July 1, 2004
CHICAGO - U.S. Women's National Team head coach April Heinrichs today named the 18 players that will represent the USA at the 2004 Olympics in Greece. Officially, U.S. Soccer has nominated these 18 players to the U.S. Olympic Team pending certification by the USOC.
Heinrichs named two goalkeepers, six defenders, six midfielders and four forwards to the roster, with numerous players able to play multiple positions. The Olympic roster features two less players than the 20-player Women's World Cup squad.
San Jose native Aly Wagner will make her Olympic debut in August. The midfielder is described as bringing special playmaking talents that can slice an open opposing defense. She also has 14 goals in 62 caps, showing she can find the net as well. Able to pass and shoot equally with both feet, Wagner presents a clear and present danger to any defense, as she is constantly probing for openings to send the dangerous U.S. strikers into the penalty area, as well as working hard for space to fire long range shots on goal, like she did at the 2003 Algarve Cup, where she scored two big goals from distance to help the USA to the championship.
Brandi Chastain, also from San Jose, will be making her third Olympic appearance. Chastain has played extensively in the middle of the U.S. defense, but in the 1996 and 2000 Olympics, played left back, which was also her position in the 1999 Women's World Cup. She gives the USA tremendous experience, depth, savvy and composure on the ball no matter where she plays, and also adds versatility to potential U.S. lineups. One of the best attacking defenders and most skillful players in the world, she brings some unique attributes to the position and is one of the best on the team in the air. Chastain's goal celebration after her penalty kick won the 1999 Women's World Cup was captured on the covers of Time, Newsweek and Sports Illustrated and will forever be one of the most famous images in women's sports history. Chastain scored her only Olympic goal on a wonderful volley against Nigeria in 2000 during the USA's 3-1 victory at the Melbourne Cricket Ground.
"This was the most difficult roster selection that I've ever been a part of," said Heinrichs. "Largely because the parity in the pool of players is greater than it's ever been. With six months of preparations, everybody ended this last training block playing their best soccer of the year, but the final team is a great blend of players in terms of talent, personality, versatility and winning mentality."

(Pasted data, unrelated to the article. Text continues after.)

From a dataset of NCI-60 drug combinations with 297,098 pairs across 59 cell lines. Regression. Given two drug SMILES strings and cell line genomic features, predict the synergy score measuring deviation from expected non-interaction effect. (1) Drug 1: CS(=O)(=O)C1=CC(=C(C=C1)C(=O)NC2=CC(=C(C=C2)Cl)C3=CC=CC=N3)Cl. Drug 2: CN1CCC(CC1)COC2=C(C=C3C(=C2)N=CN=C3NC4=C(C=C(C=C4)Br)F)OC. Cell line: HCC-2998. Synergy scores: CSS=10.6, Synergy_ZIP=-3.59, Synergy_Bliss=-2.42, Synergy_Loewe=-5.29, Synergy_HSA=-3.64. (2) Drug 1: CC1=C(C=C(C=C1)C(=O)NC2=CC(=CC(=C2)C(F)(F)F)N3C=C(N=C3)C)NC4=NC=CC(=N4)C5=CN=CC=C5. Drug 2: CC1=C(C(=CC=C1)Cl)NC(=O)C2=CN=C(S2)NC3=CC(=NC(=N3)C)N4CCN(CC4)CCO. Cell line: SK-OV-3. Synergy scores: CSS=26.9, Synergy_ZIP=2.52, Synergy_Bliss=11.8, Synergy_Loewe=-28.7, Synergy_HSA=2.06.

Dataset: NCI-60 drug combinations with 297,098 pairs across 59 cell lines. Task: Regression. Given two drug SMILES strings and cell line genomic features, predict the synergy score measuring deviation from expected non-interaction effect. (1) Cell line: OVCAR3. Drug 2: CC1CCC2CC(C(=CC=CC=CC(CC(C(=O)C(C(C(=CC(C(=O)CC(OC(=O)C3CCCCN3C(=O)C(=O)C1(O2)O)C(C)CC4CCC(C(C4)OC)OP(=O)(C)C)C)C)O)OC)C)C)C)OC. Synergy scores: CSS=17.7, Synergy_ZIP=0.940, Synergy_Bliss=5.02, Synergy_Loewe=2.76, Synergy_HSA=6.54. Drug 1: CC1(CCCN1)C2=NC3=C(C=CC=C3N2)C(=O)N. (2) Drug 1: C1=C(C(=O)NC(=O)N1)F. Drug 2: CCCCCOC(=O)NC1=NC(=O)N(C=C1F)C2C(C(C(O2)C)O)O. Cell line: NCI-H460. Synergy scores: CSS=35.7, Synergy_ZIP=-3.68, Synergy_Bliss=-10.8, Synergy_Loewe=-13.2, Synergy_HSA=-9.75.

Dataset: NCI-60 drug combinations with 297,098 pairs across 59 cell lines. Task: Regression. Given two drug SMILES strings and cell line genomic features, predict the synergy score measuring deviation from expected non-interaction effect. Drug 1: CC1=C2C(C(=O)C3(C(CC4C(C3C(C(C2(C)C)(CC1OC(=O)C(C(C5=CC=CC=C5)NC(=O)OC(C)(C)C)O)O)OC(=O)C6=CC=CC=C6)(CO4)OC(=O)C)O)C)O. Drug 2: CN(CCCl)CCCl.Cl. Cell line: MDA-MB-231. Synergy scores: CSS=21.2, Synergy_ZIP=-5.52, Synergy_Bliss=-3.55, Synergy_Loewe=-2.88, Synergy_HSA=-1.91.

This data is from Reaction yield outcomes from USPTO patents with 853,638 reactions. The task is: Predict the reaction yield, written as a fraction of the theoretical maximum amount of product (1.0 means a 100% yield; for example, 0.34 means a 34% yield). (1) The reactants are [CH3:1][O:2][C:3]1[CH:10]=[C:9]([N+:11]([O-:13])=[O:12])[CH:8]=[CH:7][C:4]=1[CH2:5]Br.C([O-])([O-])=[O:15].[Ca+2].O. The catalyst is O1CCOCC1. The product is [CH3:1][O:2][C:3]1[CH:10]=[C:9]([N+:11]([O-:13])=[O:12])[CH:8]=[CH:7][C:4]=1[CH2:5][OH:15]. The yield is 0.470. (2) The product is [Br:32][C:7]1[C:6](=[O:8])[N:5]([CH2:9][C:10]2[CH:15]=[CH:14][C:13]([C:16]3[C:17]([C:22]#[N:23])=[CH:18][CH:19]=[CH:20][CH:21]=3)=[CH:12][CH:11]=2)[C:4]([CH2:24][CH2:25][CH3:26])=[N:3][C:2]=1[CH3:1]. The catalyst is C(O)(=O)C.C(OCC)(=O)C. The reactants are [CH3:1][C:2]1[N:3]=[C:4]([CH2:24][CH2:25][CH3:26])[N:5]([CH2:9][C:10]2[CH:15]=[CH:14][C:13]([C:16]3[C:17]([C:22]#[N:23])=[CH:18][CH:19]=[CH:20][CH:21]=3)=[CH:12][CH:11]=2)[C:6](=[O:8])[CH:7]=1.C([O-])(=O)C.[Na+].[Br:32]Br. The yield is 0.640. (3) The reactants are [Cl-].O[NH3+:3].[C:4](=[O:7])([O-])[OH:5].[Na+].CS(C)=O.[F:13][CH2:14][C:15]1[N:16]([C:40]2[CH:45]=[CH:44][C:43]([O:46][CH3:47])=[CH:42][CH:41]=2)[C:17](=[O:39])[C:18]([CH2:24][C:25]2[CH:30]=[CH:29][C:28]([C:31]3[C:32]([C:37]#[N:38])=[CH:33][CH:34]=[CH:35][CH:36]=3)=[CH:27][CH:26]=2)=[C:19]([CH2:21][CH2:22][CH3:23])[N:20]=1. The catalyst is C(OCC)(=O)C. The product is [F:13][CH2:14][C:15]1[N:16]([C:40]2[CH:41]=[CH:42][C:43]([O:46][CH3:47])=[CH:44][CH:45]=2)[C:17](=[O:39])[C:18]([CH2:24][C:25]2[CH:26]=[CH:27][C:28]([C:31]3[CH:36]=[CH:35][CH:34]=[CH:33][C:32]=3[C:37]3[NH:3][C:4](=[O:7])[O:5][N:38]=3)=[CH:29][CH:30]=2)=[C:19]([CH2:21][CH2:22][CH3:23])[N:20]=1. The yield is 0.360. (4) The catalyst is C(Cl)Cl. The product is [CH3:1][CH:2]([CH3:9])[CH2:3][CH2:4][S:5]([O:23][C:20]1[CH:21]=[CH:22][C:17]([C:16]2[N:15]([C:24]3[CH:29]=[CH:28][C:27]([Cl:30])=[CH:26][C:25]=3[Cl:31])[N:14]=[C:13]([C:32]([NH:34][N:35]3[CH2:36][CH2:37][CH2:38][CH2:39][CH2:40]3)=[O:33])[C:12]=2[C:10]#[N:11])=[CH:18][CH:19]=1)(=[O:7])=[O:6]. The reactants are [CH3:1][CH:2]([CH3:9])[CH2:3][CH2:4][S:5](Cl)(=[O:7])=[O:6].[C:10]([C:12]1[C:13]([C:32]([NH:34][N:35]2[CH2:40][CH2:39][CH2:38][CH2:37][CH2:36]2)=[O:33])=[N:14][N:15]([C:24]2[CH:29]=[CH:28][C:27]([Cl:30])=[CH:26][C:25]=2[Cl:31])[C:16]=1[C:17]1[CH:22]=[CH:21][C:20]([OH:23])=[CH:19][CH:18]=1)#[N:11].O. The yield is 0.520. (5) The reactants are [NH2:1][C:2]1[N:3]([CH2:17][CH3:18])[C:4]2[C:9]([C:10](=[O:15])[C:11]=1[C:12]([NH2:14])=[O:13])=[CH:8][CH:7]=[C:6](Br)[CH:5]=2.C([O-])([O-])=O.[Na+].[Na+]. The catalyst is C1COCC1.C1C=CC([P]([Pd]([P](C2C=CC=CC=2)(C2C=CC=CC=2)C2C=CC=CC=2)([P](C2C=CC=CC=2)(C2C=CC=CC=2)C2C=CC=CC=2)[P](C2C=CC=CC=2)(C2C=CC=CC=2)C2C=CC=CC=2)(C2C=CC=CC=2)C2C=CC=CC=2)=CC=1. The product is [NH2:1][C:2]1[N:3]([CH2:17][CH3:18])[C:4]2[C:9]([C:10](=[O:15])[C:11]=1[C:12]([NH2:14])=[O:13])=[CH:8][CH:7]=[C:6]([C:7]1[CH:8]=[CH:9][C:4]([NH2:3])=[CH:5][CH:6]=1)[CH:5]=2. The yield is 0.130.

Fourteen of the 18 players named to the roster were on the USA's 2003 Women's World Cup Team, but only half the team (nine players) have participated in an Olympics in either 1996, 2000, or both.
Seven of the players earned a spot on their third Olympic Team: goalkeeper Briana Scurry, defenders Joy Fawcett and Chastain, midfielders Julie Foudy and Kristine Lilly and forwards Mia Hamm and Cindy Parlow. All played a part in the USA's 1996 gold medal victory in Athens, Ga., at the first Olympic women's soccer competition, and will be shooting for a similar result in another Athens, this time Greece, where the 2004 gold medal match will be held.
The U.S. team is currently in Nashville, Tenn., in preparation for a match against Canada on Saturday at The Coliseum. The match will kickoff at 5 p.m. Pacific and will be broadcast live on ESPN as fans across the U.S. gets their first look at the 2004 Olympic Team.
The U.S. team will finish its pre-Olympic schedule with two matches, the first coming on July 21 vs. Australia in Blaine, Minn. (4 p.m. PT on ESPN2), with an Olympic send-off match on Aug. 1 in Hartford, Conn. against China (noon PT on ESPN2). Ticket information for all matches on the team's pre-Olympic schedule is available at ussoccer.com.
The USA's Olympic draw has the team opening the tournament on Aug. 11 against Greece in Heraklio, followed by an Aug. 14 match against Brazil and an Aug. 17 match against Australia to finish group play, both in Thessaloniki.
The complete release can be found on ussoccer.com.